Friday, April 3, 2015

Fugly to Fabulous Air Vent

From day 1 this vent has bothered Nate and me. 
It's hideous. It's fugly (blogger wants me to believe that fugly is not a word....oh silly blogger).


We could see right inside the vent even if we flipped it around.  

I looked on the internet for prettier vent covers and found several.  However, spending $200 on a vent cover did NOT seem worth it.  So we made our own.  Here is how we did it....

First, here is a list of supplies:
Wood screws
Cloverleaf aluminum sheet
Wood molding
Flat phillips wood screws
Corner braces
spray paint

We purchased the aluminum sheet from

Corner braces

wood screws
We cut the aluminum sheet and made it smaller.  

Then we cut the trim for the outside.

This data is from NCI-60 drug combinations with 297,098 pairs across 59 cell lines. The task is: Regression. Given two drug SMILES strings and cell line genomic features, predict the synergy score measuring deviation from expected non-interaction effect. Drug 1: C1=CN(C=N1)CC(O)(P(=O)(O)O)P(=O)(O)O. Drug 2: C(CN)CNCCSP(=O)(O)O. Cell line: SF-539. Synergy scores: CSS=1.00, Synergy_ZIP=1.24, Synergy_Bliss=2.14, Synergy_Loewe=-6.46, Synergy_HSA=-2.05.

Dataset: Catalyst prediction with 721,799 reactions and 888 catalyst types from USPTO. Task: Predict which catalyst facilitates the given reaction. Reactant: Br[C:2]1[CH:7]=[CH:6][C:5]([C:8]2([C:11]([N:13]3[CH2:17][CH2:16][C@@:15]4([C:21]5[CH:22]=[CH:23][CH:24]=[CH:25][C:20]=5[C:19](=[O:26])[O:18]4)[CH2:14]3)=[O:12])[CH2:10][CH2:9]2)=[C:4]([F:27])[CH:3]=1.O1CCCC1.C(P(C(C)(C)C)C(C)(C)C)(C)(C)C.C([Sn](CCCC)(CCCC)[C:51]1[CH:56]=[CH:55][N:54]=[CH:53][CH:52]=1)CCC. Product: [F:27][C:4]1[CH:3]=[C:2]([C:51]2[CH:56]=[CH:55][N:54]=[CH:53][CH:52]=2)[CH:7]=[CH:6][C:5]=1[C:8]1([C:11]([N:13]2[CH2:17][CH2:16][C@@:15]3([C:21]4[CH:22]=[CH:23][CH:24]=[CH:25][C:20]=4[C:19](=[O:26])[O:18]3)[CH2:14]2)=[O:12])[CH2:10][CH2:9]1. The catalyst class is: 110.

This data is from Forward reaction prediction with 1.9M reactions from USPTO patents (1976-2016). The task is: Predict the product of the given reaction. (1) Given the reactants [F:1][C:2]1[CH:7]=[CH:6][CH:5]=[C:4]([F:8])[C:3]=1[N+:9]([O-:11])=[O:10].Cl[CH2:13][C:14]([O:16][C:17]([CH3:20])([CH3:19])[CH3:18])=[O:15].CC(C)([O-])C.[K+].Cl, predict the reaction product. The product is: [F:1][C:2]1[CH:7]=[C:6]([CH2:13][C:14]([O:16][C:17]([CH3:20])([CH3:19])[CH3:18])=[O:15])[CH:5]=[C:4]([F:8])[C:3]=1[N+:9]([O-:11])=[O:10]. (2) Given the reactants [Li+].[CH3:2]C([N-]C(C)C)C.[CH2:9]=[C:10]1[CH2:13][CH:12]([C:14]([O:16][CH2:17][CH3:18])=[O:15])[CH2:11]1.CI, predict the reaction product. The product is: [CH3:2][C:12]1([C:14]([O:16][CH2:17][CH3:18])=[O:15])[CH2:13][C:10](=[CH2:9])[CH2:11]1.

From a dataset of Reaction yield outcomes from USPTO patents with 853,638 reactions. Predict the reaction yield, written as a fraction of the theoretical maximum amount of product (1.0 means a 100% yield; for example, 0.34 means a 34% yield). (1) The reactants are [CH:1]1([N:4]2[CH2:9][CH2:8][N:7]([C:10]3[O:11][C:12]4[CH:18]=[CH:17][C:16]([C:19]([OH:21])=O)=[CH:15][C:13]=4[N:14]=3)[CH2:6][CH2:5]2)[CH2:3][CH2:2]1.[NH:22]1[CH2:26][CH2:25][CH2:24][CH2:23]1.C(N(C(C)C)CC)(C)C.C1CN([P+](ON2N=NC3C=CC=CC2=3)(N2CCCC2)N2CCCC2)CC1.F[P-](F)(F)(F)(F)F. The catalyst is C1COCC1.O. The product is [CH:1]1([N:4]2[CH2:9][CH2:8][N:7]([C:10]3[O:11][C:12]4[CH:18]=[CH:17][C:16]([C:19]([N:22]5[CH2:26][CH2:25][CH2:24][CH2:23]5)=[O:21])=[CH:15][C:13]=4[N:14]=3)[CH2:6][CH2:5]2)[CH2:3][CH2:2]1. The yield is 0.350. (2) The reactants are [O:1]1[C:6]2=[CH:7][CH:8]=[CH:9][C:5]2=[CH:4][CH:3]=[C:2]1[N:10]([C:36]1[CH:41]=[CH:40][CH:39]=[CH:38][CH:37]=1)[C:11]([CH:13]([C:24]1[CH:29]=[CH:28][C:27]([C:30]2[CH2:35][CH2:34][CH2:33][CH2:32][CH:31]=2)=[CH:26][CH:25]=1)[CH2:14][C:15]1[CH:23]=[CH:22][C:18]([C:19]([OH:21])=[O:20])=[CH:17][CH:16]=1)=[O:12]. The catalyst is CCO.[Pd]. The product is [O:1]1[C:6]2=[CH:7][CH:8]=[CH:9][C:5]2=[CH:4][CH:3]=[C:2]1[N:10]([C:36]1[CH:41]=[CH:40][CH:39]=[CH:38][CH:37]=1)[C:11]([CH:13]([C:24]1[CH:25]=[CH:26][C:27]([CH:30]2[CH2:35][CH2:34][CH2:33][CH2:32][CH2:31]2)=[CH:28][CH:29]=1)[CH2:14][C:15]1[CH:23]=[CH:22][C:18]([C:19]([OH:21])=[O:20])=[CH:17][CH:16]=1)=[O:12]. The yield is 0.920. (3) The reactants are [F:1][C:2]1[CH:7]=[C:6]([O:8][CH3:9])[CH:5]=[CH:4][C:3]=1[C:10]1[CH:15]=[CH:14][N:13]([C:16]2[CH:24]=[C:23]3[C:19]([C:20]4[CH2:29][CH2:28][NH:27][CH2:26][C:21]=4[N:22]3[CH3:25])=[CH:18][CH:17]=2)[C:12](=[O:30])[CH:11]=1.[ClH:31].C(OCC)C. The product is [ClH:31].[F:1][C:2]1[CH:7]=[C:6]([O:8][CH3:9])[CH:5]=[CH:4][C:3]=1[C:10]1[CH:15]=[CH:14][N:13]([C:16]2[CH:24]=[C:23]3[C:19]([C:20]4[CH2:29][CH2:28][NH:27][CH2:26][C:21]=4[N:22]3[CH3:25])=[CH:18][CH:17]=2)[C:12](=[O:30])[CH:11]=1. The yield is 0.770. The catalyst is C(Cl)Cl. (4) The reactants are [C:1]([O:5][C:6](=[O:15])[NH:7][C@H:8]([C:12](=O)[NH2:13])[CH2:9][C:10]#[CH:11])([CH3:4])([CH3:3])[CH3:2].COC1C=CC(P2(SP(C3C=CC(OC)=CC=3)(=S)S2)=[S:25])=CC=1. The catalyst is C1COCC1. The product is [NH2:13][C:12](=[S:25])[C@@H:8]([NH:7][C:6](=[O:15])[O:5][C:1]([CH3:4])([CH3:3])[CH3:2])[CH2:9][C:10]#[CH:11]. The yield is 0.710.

(Beer is a must for any project--add that to the supply list)

We used the fugly vent as guide.

Next, we screwed on the corner brackets.

Then we used a staple gun to put the aluminum sheet in place.

We didn't put screws in the inner corner holes
of the bracket because placing screws so close to 
the edge of the wood might cause splitting/cracking.

Almost done.

Now use my favorite item in the whole crafty-do-it-yourself world...

and there it is!

way better. :)

fugly to fabulous.

Saturday, March 7, 2015

Why Run?

Why do I run?

Running isn't just exercise for me.  It's personal.

I run for my son, Jayden. I run to show him a healthy lifestyle. I run to show him what the human body is capable of.  I run to show him my strength.

I run for my parents.  I run to thank them for giving me life.

I run for my Nunno.  I run to honor him and what he did for our family. I run to continue on an active lifestyle that he lived.  

I run for my sister, Heidi and others who suffer from movement disorders.  I vow to not take my ability to move as I wish for granted.  

I run for my boyfriend, Nate.  I run because of his never-ending support and encouragement.